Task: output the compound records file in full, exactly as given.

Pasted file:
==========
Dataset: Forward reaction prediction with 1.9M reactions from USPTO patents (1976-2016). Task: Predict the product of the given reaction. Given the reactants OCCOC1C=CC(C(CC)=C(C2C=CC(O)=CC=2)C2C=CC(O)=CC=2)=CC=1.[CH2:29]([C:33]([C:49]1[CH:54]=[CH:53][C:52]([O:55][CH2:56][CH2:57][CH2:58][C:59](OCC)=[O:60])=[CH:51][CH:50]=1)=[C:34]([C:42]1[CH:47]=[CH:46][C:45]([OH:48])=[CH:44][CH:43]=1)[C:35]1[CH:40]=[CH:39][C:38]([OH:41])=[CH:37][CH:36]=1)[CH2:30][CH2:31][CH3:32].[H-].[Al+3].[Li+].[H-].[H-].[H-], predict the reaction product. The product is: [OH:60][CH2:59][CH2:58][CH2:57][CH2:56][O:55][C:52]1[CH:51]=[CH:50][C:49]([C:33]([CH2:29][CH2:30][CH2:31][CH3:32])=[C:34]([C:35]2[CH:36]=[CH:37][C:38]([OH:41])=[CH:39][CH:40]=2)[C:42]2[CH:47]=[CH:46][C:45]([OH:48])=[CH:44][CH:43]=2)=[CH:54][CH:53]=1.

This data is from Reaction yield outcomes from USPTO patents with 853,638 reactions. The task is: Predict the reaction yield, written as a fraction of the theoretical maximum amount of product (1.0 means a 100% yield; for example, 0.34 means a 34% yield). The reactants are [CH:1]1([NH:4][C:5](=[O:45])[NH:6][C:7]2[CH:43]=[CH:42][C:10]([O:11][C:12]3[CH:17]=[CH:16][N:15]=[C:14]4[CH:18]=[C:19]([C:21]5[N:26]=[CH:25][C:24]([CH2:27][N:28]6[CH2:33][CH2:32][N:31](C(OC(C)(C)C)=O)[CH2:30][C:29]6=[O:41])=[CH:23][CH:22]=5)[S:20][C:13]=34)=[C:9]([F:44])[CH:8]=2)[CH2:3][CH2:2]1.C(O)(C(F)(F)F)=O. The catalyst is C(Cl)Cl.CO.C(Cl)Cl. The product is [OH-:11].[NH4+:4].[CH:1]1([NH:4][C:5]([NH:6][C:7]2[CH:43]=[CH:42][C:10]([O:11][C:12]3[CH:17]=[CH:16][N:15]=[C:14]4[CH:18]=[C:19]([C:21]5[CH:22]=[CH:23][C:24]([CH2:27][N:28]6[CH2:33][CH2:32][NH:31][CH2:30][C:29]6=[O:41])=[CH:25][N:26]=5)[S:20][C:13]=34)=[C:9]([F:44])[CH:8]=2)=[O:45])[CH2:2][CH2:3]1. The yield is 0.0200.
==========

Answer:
Dataset: Forward reaction prediction with 1.9M reactions from USPTO patents (1976-2016). Task: Predict the product of the given reaction. Given the reactants OCCOC1C=CC(C(CC)=C(C2C=CC(O)=CC=2)C2C=CC(O)=CC=2)=CC=1.[CH2:29]([C:33]([C:49]1[CH:54]=[CH:53][C:52]([O:55][CH2:56][CH2:57][CH2:58][C:59](OCC)=[O:60])=[CH:51][CH:50]=1)=[C:34]([C:42]1[CH:47]=[CH:46][C:45]([OH:48])=[CH:44][CH:43]=1)[C:35]1[CH:40]=[CH:39][C:38]([OH:41])=[CH:37][CH:36]=1)[CH2:30][CH2:31][CH3:32].[H-].[Al+3].[Li+].[H-].[H-].[H-], predict the reaction product. The product is: [OH:60][CH2:59][CH2:58][CH2:57][CH2:56][O:55][C:52]1[CH:51]=[CH:50][C:49]([C:33]([CH2:29][CH2:30][CH2:31][CH3:32])=[C:34]([C:35]2[CH:36]=[CH:37][C:38]([OH:41])=[CH:39][CH:40]=2)[C:42]2[CH:47]=[CH:46][C:45]([OH:48])=[CH:44][CH:43]=2)=[CH:54][CH:53]=1.

This data is from Reaction yield outcomes from USPTO patents with 853,638 reactions. The task is: Predict the reaction yield, written as a fraction of the theoretical maximum amount of product (1.0 means a 100% yield; for example, 0.34 means a 34% yield). The reactants are [CH:1]1([NH:4][C:5](=[O:45])[NH:6][C:7]2[CH:43]=[CH:42][C:10]([O:11][C:12]3[CH:17]=[CH:16][N:15]=[C:14]4[CH:18]=[C:19]([C:21]5[N:26]=[CH:25][C:24]([CH2:27][N:28]6[CH2:33][CH2:32][N:31](C(OC(C)(C)C)=O)[CH2:30][C:29]6=[O:41])=[CH:23][CH:22]=5)[S:20][C:13]=34)=[C:9]([F:44])[CH:8]=2)[CH2:3][CH2:2]1.C(O)(C(F)(F)F)=O. The catalyst is C(Cl)Cl.CO.C(Cl)Cl. The product is [OH-:11].[NH4+:4].[CH:1]1([NH:4][C:5]([NH:6][C:7]2[CH:43]=[CH:42][C:10]([O:11][C:12]3[CH:17]=[CH:16][N:15]=[C:14]4[CH:18]=[C:19]([C:21]5[CH:22]=[CH:23][C:24]([CH2:27][N:28]6[CH2:33][CH2:32][NH:31][CH2:30][C:29]6=[O:41])=[CH:25][N:26]=5)[S:20][C:13]=34)=[C:9]([F:44])[CH:8]=2)=[O:45])[CH2:2][CH2:3]1. The yield is 0.0200.